New commissioner, new rules.David Stern is from the Napoleon Bonaparte/Danny DeVito school: small man, big impression. He may not be large, but he's gargantuan.
On the flight to New Orleans for the first Sternless All-Star Game of my career I had a fleeting thought: Was All-Star Weekend possible without Stern? Or, for that matter, was the NBA? Maybe Stern was everything. CEO-as-bedrock.
So it's no surprise the lion's share of the news that Adam Silver is the new NBA commissioner has been built around the idea that Stern stepped down after three decades. Stern's absence has been the real headline. To the extent Silver has been defined it has generally been versus Stern -- for instance, he's taller, younger, more of a consensus-builder, etc.
A couple of weeks into the Silver Age, however, what's emerging is that there's a lot more to the new commissioner than the mere fact that he's not the old commissioner.
And in fact, the early evidence is that he'll be making his mark profoundly and quickly.
At Stern's final board of governors' meeting in October, a major function of which was the transfer of power to Silver, NBA executives suddenly began saying, repeatedly, that the worst reason to do something is because that's the way it has always been done.
It was not something I had ever heard them say before, and while it sounds canned, in fact it's a line that comes with huge implications. It means, essentially, that everything is up for review. It invites questions, which is an awkward thing to invite unless you intend to have answers.
Evidently it wasn't just corporate-speak, either. As Silver's agenda comes to light, it fits a theme: innovation. Silver addressed an invite-only crowd of powerbrokers (Mark Cuban, Vivek Ranadive and a few hundred others) at the Tech Summit in New Orleans on All-Star Friday. The talk was off the record, but word that everyone came away with from the conference was "innovation."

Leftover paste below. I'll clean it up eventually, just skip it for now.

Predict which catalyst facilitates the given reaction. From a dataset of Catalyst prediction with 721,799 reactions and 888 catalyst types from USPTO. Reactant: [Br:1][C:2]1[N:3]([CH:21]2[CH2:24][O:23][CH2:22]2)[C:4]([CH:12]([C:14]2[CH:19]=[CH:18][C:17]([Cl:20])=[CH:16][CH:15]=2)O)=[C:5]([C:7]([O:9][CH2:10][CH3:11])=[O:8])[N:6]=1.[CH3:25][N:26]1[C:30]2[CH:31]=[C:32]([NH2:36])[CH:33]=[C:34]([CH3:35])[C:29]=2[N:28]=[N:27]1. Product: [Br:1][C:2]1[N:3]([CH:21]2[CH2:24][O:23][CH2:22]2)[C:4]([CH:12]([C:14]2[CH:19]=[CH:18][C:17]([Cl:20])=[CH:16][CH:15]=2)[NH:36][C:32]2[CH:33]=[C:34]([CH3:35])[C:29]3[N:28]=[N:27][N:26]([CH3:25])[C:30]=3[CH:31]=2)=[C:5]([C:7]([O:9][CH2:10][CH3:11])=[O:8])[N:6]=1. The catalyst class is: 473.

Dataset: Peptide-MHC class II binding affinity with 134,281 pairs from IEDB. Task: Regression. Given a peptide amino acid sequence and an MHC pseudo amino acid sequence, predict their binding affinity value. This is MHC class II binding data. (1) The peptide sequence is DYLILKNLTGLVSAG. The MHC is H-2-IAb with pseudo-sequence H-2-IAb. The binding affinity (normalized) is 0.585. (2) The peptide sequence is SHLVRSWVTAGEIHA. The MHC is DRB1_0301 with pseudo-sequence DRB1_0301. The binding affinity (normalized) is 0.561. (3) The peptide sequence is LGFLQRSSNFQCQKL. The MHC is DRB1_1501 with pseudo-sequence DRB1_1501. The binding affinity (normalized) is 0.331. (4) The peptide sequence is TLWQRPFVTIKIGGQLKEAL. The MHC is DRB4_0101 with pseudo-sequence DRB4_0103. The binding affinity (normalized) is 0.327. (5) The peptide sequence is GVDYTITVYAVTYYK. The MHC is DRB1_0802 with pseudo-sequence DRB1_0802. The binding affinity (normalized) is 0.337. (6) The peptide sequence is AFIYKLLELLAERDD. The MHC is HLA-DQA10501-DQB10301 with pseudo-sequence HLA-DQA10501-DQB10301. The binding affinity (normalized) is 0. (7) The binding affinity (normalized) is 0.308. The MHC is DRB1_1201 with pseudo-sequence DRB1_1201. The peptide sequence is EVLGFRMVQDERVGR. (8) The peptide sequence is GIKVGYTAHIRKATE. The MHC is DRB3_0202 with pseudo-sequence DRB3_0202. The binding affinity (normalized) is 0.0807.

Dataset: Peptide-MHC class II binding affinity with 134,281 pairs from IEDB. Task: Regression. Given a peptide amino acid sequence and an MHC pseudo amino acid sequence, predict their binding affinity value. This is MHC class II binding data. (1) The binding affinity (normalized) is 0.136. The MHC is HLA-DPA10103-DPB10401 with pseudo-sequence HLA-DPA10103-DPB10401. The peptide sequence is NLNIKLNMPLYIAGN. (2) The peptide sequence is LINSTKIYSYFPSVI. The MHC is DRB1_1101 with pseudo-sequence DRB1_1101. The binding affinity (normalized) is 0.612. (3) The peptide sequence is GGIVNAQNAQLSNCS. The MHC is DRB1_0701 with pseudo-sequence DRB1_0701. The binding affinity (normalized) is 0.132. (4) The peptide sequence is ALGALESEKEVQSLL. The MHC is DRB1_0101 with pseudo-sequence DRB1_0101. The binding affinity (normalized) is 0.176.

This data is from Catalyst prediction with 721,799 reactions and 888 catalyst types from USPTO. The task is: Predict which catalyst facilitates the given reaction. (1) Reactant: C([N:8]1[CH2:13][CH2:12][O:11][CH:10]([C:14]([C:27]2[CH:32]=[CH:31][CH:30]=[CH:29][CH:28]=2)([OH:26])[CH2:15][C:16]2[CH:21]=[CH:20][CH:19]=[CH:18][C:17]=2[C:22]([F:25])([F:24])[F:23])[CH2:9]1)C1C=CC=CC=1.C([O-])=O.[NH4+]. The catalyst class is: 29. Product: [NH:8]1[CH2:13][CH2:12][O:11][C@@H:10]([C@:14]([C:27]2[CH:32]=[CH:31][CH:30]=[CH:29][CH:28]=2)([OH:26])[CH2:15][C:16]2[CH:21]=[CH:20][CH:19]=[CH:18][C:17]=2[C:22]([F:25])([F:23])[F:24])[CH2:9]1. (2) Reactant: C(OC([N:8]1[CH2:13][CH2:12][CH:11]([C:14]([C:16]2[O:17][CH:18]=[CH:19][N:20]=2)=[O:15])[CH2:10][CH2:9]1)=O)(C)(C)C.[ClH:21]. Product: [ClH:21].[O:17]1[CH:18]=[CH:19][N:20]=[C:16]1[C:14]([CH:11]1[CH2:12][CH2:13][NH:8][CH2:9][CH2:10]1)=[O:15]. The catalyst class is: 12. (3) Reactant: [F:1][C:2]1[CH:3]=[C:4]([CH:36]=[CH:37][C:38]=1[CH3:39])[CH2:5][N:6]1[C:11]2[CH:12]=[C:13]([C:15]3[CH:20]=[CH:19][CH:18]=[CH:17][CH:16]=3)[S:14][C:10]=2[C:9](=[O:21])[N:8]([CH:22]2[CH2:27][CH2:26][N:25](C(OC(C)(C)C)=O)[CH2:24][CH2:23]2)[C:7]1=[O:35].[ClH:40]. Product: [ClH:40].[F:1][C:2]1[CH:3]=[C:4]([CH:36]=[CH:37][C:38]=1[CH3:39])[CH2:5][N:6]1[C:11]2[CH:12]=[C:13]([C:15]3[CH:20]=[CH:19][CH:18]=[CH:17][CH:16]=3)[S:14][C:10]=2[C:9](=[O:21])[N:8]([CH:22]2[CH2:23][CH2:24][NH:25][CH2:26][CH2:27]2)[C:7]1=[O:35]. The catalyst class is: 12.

"He laid it down," a grinning team executive said in the hallway after hearing Silver talk. "It's a brand-new day."
Saturday, in his first major news conference, Silver sent more signals of change. Sponsorships on jerseys? "It ultimately will happen." The draft lottery? "The system's not perfect right now."
In a league that has long been dominated by lawyers, that counts as crystal-clear communication.
Meanwhile, the keepers of the game's rules, league executives Rod Thorn and Kiki Vandeweghe, disclosed on TrueHoop TV that their aim is to have real-time, off-site video review as soon as next season. Later it emerged that NBA personnel have already been building and rehearsing in a studio in New Jersey, stocked with a vast array of screens and digital tools. That's happening.
A couple of weeks into the job, D-Leaguers are wearing "performance analytic devices" in games, something that is still banned in the NBA. Things that have long been ideas are now happening.
Asked about all kinds of radical things -- speeding up the game, enlarging the court, 4-pointers -- Vandeweghe and Thorn sounded surprisingly open-minded tones.
"Players are faster, they're bigger, they're stronger. Coaches are smarter. ... With that you evolve the rules, too," Vandeweghe said.
But that's not to say Silver, a noted consensus builder, isn't aware that change can be scary. "People keep encouraging me to do new things," says Silver, addressing a question about the NBA's controversial new T-shirt style jerseys. "And then when we try new things, they say we've lost our minds."
There's almost no chance the NBA will look in five years like it does now.